If you can bring a data driven component to some elements of what you do, you can be outrageously powerful.
Big-picture brainstorming lets startups dream up exciting products and get them off the ground, but it’s data-minded decision making that will keep them climbing upward. “If you can bring a data driven component to some elements of what you do, you can be outrageously powerful,” says Andy Johns. “As a designer who touches the product, you have tremendous influence.” That influence can be especially valuable, he says, for growth teams, the people tasked with making sure a product gets new users and hangs onto old ones. Andy always looked to the data as a product manager on user growth and engagement at Facebook, Twitter, and Quora. He shared four graphs showing how any startup can—and should—do the same.
Growth is, at its simplest, users in minus users out. To keep track of growth, companies do what’s called user accounting, tallying up how many people are starting to use the product and how many are stopping.
The details of that tally can show a data-minded team different opportunities for growth, such as:
- Increasing the rate of user acquisition, or new users signing up
- Increasing the rate of user reactivation, or previous users restarting their accounts
- Decreasing the rate of user “churn,” or current users not logging in for 30 days
Andy says one solid way to grow your product is to look for “micro-optimizations,” little fixes that, over time, give big results. “If every four weeks, you figure out how to boost your growth rate by 10%,” he says, “about 40 weeks later, you can go from 1% weekly growth to 3% weekly growth.” Making these smaller changes more often can be just as effective, and far less time consuming, than designing a new feature that ups the growth rate by 200% all at once.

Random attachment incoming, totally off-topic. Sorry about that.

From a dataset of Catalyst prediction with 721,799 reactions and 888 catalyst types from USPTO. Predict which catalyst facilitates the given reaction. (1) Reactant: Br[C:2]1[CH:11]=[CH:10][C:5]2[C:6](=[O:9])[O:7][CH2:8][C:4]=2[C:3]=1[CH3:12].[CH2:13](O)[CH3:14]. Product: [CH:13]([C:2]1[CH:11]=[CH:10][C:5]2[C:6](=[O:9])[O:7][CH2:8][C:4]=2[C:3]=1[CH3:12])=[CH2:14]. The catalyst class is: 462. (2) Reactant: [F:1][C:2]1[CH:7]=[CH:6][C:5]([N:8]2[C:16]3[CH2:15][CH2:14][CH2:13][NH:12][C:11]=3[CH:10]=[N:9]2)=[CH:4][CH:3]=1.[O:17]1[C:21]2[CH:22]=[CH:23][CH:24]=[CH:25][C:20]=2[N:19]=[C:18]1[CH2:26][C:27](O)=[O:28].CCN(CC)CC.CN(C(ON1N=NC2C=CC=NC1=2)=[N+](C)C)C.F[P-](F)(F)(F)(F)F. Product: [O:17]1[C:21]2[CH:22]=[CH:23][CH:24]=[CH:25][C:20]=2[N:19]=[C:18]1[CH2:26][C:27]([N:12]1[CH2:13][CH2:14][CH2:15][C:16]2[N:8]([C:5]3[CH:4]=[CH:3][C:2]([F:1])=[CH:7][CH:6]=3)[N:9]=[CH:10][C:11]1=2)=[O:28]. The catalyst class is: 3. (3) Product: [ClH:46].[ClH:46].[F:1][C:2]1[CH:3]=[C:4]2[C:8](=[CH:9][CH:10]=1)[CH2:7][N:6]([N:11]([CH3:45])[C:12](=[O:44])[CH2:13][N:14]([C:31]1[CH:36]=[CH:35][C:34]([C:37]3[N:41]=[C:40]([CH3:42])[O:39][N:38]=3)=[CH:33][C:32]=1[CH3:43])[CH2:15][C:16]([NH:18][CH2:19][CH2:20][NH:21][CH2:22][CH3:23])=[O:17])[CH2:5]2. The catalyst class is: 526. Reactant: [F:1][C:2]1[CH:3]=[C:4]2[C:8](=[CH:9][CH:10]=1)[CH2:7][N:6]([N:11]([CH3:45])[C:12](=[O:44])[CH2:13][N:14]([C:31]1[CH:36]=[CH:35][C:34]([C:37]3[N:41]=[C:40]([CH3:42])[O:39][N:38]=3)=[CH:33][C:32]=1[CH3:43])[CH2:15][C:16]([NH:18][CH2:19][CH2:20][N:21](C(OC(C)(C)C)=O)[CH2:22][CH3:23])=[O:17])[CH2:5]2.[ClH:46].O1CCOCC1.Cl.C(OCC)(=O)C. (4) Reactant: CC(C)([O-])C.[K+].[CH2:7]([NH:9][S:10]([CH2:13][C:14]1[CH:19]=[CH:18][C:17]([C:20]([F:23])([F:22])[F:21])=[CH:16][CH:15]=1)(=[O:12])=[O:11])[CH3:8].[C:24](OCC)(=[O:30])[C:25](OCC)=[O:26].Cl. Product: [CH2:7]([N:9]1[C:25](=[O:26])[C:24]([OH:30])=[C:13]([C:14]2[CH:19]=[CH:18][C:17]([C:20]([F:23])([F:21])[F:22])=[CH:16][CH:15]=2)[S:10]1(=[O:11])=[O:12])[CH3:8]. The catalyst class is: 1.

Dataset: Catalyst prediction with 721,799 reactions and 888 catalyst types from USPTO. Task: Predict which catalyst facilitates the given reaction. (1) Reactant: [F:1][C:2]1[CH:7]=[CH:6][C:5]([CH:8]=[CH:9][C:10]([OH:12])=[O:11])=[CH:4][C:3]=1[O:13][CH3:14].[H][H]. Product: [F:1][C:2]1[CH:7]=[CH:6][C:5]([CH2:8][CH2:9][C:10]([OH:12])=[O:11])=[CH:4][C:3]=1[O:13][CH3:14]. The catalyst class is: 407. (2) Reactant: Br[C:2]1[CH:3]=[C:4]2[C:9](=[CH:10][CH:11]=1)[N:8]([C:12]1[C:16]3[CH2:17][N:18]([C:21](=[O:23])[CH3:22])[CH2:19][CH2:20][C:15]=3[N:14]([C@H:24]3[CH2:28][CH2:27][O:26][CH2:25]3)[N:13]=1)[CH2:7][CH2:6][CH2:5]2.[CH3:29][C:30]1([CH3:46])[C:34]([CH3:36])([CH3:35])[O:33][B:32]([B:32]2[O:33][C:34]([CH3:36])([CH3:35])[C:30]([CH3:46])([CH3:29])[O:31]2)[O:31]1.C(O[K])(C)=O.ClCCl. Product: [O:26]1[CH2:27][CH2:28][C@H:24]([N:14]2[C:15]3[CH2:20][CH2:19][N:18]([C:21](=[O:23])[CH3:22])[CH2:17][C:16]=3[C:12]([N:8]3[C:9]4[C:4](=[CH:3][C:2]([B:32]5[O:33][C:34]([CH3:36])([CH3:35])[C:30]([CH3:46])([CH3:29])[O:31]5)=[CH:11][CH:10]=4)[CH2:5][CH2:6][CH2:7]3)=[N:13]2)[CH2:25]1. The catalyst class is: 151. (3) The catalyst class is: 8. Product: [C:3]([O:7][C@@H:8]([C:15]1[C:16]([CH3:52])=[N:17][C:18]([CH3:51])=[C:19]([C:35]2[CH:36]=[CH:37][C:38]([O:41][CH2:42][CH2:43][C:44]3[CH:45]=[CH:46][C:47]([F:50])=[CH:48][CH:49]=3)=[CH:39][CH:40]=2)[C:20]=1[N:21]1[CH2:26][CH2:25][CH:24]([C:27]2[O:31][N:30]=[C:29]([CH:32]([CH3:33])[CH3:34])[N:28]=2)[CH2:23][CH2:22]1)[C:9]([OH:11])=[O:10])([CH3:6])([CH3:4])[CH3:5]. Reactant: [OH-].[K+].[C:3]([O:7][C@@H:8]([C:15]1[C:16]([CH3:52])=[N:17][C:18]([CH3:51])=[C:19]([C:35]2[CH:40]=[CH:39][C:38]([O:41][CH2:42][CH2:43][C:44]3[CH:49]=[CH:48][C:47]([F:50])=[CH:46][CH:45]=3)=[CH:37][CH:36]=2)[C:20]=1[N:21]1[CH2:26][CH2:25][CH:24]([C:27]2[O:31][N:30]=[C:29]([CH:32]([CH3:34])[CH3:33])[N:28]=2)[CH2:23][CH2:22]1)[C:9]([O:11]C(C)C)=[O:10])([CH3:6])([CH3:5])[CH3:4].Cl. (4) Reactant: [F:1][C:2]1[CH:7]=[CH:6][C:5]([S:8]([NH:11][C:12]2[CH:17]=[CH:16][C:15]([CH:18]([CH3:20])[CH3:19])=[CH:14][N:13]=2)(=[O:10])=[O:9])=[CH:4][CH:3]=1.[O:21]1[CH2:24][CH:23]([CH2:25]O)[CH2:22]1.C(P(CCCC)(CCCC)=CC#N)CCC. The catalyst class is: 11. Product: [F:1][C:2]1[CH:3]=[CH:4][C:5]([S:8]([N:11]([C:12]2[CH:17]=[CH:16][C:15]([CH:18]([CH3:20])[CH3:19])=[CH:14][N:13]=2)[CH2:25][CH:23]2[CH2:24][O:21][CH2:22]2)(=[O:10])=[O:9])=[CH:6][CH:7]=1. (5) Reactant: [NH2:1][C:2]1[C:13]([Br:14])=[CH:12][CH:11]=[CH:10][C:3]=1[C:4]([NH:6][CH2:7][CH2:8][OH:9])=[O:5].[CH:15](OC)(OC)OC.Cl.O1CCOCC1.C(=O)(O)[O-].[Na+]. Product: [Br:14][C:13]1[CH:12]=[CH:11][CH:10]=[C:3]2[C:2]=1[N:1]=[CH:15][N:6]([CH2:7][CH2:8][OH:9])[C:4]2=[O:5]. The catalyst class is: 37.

A clear understanding of where your traffic and users are coming from will let you decide where to focus your growth efforts.
Let’s say 40% of your traffic comes from search engines, but you only have 0.01% conversion; that may be an area to grow.
Andy once worked on doing just that, improving a product that had a 0.2% conversion rate from search engine traffic—meaning only 2 of every 1000 visitors from a search engine joined. “We spent 14 months working on the same freaking landing page, increasing the conversion rate,” he says. But those small changes paid off: The conversion rate is now 5.5%, or 55 new users of every 1000 visitors.
Gathering the data you need means running experiments, testing out various options to determine what works best. Andy offered a few tips to make sure your experiments, and the data they generate, are sound:
- Be aware of atypical traffic drivers (like news articles mentioning your site)
- Run experiments two times, and see how they match up
- Run experiments for a full week (Mondays are different than Fridays)
- A/B testing is easier at larger companies because the data is less noisy